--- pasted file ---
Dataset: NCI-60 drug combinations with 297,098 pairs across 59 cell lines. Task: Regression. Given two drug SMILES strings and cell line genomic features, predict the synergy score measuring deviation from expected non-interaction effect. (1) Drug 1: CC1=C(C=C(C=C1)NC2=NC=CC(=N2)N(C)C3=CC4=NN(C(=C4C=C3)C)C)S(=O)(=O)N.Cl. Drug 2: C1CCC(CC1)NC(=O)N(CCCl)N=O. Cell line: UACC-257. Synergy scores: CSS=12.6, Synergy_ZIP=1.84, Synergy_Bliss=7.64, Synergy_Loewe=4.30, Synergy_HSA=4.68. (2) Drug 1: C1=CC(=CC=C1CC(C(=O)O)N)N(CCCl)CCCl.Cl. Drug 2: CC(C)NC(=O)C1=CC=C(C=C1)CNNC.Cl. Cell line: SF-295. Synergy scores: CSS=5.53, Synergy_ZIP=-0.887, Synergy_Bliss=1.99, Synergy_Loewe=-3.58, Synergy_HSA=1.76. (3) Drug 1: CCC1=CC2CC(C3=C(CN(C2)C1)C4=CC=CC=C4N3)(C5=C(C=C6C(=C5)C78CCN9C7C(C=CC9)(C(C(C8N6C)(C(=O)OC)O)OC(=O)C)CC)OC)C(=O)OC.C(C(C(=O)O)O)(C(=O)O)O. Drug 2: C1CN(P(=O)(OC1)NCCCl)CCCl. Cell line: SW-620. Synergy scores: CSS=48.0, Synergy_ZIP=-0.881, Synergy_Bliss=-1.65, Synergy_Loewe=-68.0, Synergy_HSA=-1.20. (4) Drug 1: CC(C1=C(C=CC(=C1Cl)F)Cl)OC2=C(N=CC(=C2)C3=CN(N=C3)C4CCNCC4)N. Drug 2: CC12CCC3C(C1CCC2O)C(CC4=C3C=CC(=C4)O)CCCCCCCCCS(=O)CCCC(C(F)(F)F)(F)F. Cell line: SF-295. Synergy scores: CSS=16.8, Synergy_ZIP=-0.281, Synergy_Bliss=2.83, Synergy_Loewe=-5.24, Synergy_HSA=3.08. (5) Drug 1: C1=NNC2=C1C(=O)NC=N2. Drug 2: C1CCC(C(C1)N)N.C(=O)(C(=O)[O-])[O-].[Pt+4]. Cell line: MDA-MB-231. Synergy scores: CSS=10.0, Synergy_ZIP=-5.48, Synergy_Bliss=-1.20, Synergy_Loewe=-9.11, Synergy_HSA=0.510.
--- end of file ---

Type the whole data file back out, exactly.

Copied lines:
Dataset: NCI-60 drug combinations with 297,098 pairs across 59 cell lines. Task: Regression. Given two drug SMILES strings and cell line genomic features, predict the synergy score measuring deviation from expected non-interaction effect. (1) Drug 1: CC1=C(C=C(C=C1)NC2=NC=CC(=N2)N(C)C3=CC4=NN(C(=C4C=C3)C)C)S(=O)(=O)N.Cl. Drug 2: C1CCC(CC1)NC(=O)N(CCCl)N=O. Cell line: UACC-257. Synergy scores: CSS=12.6, Synergy_ZIP=1.84, Synergy_Bliss=7.64, Synergy_Loewe=4.30, Synergy_HSA=4.68. (2) Drug 1: C1=CC(=CC=C1CC(C(=O)O)N)N(CCCl)CCCl.Cl. Drug 2: CC(C)NC(=O)C1=CC=C(C=C1)CNNC.Cl. Cell line: SF-295. Synergy scores: CSS=5.53, Synergy_ZIP=-0.887, Synergy_Bliss=1.99, Synergy_Loewe=-3.58, Synergy_HSA=1.76. (3) Drug 1: CCC1=CC2CC(C3=C(CN(C2)C1)C4=CC=CC=C4N3)(C5=C(C=C6C(=C5)C78CCN9C7C(C=CC9)(C(C(C8N6C)(C(=O)OC)O)OC(=O)C)CC)OC)C(=O)OC.C(C(C(=O)O)O)(C(=O)O)O. Drug 2: C1CN(P(=O)(OC1)NCCCl)CCCl. Cell line: SW-620. Synergy scores: CSS=48.0, Synergy_ZIP=-0.881, Synergy_Bliss=-1.65, Synergy_Loewe=-68.0, Synergy_HSA=-1.20. (4) Drug 1: CC(C1=C(C=CC(=C1Cl)F)Cl)OC2=C(N=CC(=C2)C3=CN(N=C3)C4CCNCC4)N. Drug 2: CC12CCC3C(C1CCC2O)C(CC4=C3C=CC(=C4)O)CCCCCCCCCS(=O)CCCC(C(F)(F)F)(F)F. Cell line: SF-295. Synergy scores: CSS=16.8, Synergy_ZIP=-0.281, Synergy_Bliss=2.83, Synergy_Loewe=-5.24, Synergy_HSA=3.08. (5) Drug 1: C1=NNC2=C1C(=O)NC=N2. Drug 2: C1CCC(C(C1)N)N.C(=O)(C(=O)[O-])[O-].[Pt+4]. Cell line: MDA-MB-231. Synergy scores: CSS=10.0, Synergy_ZIP=-5.48, Synergy_Bliss=-1.20, Synergy_Loewe=-9.11, Synergy_HSA=0.510.